Grammatical Concepts 101 for Biblical Hebrew: Learning Biblical Hebrew Grammatical Concepts through English Grammar
By Gary V. Long
). xvii + 189
Reviewed by Dr. William Barrick
14.1 (Spring 2003) : 126-127
Grammatical Concepts 101 for Biblical Hebrewis a manual for students who have found the vocabulary of grammatical description confusing—or, who might have “slept through lessons on grammar during high school and college” (xiii). Simplicity and information are aims of this book intended to complement standard teaching grammars (xv). Its three major parts cover the more basic concepts before the higher levels of biblical Hebrew are addressed.
Long first introduces the student to basic linguistic terms and theory (3-6), providing brief definitions for each general element (e.g., “PHRASE is a language unit referring to a string of words (a syntagm)—two or more—that does not involve predication …; it does not have a subject and a predicate together,” 5). Next, he introduces the vocabulary and concepts of sound production (7-15). These two areas are followed by simple, concise discussions of the syllable (16) and translation (17- 21), thereby concluding “Part I: Foundations.”
“Part II: Building Blocks” (23-120) covers twenty basic elements of grammar. It carefully defines each element, illustrates it in English, and then gives an example in biblical Hebrew. Special help is given in areas that are problematic, like distinguishing some conjunctions and prepositions (32-33). Helpful charts supplement the discussions (e.g., the catalog of semantic connections of biblical Hebrew conjunctions, 33-35). The section covering the pronoun is twenty pages long (39-58). Throughout the section, antecedents are clearly marked in the examples by means of graphic arrows and identification labels. Nine tables also provide additional visual means of organizing the information concerning pronouns. Long’s treatment of “Tense” (87-91) and “Aspect” (92-98) are more accurate than the majority of standard grammars. However, categorizing veqatal (waw + perfect) as expressing the imperfective aspect (96) is a gross oversimplification, ignoring the category of non-consecutive waw + perfect (cf. Robert B. Chisholm, Jr., From Exegesis to Exposition [Baker, 1998], 128-33) and flirting with the long-outdated theory of waw-conversive.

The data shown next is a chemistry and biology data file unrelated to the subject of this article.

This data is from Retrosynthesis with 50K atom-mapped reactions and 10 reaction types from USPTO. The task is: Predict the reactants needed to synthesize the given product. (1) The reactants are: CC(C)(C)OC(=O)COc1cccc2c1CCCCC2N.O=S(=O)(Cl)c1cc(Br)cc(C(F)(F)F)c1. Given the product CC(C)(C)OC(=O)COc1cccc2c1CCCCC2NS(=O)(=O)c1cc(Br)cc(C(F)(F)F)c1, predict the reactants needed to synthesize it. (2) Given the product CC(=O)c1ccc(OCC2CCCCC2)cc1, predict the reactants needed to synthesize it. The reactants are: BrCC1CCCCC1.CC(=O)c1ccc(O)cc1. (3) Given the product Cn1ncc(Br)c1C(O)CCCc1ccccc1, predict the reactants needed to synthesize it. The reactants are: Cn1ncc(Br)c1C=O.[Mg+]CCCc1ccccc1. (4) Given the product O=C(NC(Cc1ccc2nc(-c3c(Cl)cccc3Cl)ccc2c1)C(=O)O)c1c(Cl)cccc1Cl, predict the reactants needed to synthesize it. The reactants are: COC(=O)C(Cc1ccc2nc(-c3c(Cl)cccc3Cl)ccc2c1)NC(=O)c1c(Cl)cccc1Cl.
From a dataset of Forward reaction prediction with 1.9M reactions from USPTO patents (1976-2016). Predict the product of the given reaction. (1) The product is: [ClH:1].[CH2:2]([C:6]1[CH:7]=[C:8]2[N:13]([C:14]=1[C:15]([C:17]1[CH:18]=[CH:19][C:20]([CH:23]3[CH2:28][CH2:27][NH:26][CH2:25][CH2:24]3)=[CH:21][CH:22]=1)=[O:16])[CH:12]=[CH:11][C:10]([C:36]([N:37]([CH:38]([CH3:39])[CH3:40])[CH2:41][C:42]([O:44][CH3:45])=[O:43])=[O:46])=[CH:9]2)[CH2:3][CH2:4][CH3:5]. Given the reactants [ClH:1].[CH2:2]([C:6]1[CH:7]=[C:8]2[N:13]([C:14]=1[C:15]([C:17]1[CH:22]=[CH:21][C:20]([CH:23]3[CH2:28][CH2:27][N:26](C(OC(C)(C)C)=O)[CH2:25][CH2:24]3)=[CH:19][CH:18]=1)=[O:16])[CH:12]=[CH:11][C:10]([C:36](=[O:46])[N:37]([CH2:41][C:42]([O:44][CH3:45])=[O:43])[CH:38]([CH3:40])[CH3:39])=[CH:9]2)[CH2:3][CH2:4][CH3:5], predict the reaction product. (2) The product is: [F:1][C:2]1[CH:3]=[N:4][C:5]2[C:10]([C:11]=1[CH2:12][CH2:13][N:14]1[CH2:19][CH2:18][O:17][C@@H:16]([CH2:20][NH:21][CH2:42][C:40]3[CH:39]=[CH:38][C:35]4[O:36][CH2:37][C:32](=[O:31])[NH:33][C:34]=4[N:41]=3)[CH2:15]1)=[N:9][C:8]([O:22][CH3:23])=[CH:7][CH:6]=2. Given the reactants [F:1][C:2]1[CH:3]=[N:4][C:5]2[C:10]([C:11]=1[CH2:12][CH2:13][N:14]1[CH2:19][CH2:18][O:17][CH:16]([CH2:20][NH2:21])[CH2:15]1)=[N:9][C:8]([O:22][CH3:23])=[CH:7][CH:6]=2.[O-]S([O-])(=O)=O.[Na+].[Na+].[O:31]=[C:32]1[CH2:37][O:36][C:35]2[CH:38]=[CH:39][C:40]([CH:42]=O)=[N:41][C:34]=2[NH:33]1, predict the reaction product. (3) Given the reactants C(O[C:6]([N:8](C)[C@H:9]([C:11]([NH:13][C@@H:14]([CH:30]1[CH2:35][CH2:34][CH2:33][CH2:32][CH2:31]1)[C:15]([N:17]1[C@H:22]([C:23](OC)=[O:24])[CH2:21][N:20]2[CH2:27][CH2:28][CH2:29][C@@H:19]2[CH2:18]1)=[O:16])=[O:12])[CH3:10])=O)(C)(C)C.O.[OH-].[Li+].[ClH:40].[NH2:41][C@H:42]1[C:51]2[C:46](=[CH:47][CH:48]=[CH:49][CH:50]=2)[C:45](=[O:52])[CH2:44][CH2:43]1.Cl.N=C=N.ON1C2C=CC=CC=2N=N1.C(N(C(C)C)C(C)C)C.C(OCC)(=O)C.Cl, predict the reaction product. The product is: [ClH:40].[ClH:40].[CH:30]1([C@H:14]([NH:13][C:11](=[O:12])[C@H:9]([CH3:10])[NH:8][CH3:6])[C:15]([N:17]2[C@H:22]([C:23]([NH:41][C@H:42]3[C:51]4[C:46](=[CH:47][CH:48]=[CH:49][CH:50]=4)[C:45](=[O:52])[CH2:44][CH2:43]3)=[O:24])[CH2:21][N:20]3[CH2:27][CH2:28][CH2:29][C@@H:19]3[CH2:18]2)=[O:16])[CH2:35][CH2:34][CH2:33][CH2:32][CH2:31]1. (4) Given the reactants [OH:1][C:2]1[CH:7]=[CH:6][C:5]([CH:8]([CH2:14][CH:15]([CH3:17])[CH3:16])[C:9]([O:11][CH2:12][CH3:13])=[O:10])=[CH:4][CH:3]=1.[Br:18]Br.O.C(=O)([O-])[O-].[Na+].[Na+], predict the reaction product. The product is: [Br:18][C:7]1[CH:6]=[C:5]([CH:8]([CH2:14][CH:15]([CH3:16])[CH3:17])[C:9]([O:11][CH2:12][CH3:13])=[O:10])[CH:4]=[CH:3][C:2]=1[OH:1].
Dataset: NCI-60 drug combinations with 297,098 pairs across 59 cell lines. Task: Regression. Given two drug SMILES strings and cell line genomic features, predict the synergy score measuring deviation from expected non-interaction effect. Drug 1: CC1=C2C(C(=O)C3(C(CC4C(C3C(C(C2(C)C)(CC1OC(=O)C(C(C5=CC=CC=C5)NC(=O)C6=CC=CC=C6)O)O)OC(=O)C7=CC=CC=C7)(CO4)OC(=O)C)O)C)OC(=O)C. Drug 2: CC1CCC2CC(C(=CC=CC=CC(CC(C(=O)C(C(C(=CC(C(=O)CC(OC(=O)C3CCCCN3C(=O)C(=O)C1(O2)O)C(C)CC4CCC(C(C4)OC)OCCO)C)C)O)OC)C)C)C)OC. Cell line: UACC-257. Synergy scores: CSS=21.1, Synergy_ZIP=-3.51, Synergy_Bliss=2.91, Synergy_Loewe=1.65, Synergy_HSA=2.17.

In the final part (“Part III: The Clause and Beyond,” 121-76), the section on “Predicate/Predication” (127-42) is quite detailed. It provides additional technical material to supplement earlier treatments of such elements as the noun, relative clause, adjective, adverb, and participle. “Semantics” (143-50) and “Discourse Analysis” (151-76, limited to past-time narrative) are excellent introductions on these two exegetically significant topics. The “Index of Topics” (179-89) provides an alphabetical classified listing of all major terms for easily accessing the pertinent discussions.
As in every grammar or grammar help, shortcomings (by omission and commission) are present. Participles were presented in a brief seven pages, about equally divided between the English and Hebrew examples (73-79). However, infinitives received only a page and a half (80-81) without any Hebrew examples. In the section labeled “Verb” (84-86), the student might be just as confused after reading as he was before reading it. The distinctions between fientive transitives and intransitives would have been more readily grasped had an example like that of “run” been employed (“He runs for exercise” is an intransitive fientive while “he runs a factory” is a transitive fientive). In the eleven pages on “Mood” (105-15) there is no mention of the optative (cf. Paul Joüon, A Grammar of Biblical Hebrew, trans. and rev. by T. Muraoka [Pontifical Biblical Institute, 1996], §112k). The manual also suffers from a lack of grammatical discussion of the verbal concepts of causation (including the various kinds of causatives and the factitive).
Shortcomings aside, however, Grammatical Concepts 101 for Biblical Hebrew is a tool that every student of biblical Hebrew should keep close at hand. This reviewer intends to require it for second and third semester Hebrew courses. Grammatically challenged students and their teachers will find it a godsend.